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US Premiere of Noel Coward’s "The Rat Trap"
Written by Noel Coward
Opened November 1 through December 10
Running Time: 2 hours and 10 minutes with one intermission
NY City Center Stage II
131 West 55th Street
Reviewed by Eric Uhlfelder
Sarin Monae West (Sheila) and James Evans (Keld). Photo by Todd Cerveris.
It’s not hard to figure out why a play about marriage earned the title, "The Rat Trap."
For those who aren’t sure, the answer comes midway during the Mint Theater’s production of this rarely seen Noel Coward play. Not long after rhapsodizing about marriage, a young wife realizes, “We’re like two rats in a trap.”
A rather harsh thought for newlyweds, both whom are intelligent, talented writers. How the couple got to that state is what the play’s about.
There’s wonderful wit and pleasure in watching a Noel Coward play. And his first foray into theater, written when he was just 18, is no exception. Addressing the contrasting demands of marriage and creativity was hardly breaking new ground. Bernard Shaw and Oscar Wilde had already treated this matter rather well.
Coward imbues the play with unexpected rawness. It’s evident throughout, especially at the end, when the wife exclaims: “Oh, God! Why aren’t we ordinary normal people without these beastly analytical minds? I’d willingly give up every particle of brain, intellect and talent if only I could recapture the old longing for you—I hate being able to pry about and criticize—I want not to know anything—just to love you, but I can't—I can’t, and now—now I feel so alone—and so dreadfully frightened.”
This production continues artistic director Jonathan Bank’s hunt for fine, lost plays. Though first produced in London nearly a century ago, this production is the play’s US premiere. And while the characters and dialogue are clearly from another era, the play’s themes are timeless—the essence of The Mint.
Sheila (Sarin Monae West) and Keld (James Evans) are the couple at the center of the storm. Sheila’s roommate, the very beautiful and once divorced Olive (Elisabeth Gray), shares her professional concerns of what may lie ahead: “You're going to be great, if you work; Keld can never be great.” And therein lies the trap that will lead Sheila, Olive fears, to give way to Keld at her own expense. “My theory,” explains Olive, “is when two brilliant egoists marry, unless one of them is prepared to sacrifice certain things, there is bound to be trouble.”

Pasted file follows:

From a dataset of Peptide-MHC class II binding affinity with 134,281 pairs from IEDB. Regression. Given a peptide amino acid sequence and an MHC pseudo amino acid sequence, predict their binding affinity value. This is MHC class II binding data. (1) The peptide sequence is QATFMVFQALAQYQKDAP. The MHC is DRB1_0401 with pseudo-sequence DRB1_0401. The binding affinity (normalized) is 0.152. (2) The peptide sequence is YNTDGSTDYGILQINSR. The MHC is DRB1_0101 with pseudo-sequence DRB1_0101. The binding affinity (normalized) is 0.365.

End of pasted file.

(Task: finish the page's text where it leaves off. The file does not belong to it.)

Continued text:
Coward ensures this by having rendered Keld a conceited cad. A more complex male figure would’ve made for a richer, more compelling story.
Olive’s concerns are echoed by a zany, Bohemian couple. Edmund (Ramzi Khalaf) and Naomi (Heloise Lowenthal) insist marriage is a sure way to zap vitality out of a relationship—another Shavian notion. An obsequious spinster maid, Burrage (Cynthia Mace), says from what she has seen, matrimony is not a very fine thing.
Elisabeth Gray (Olive) and Sarin Monae West (Sheila). Photo by Todd Cerveris.
The performances are all first-rate, from Elizabeth Gray’s cautionary eloquence to Ramzi Khalaf’s screwball free spirit. But it’s Sarin Monae West’s rendering of Sheila that propels the show.
Written after Coward was an established playwright, a critic in the Illustrated London News wrote, The Rat Trap “has all the qualities that are more forcibly apparent in Coward’s later work ... It is both entertaining and amusing; it is unpretentious, and yet, under its simple surface, there is a vision, an understanding of life, which is truly astounding, (especially) for such a youthful author.”
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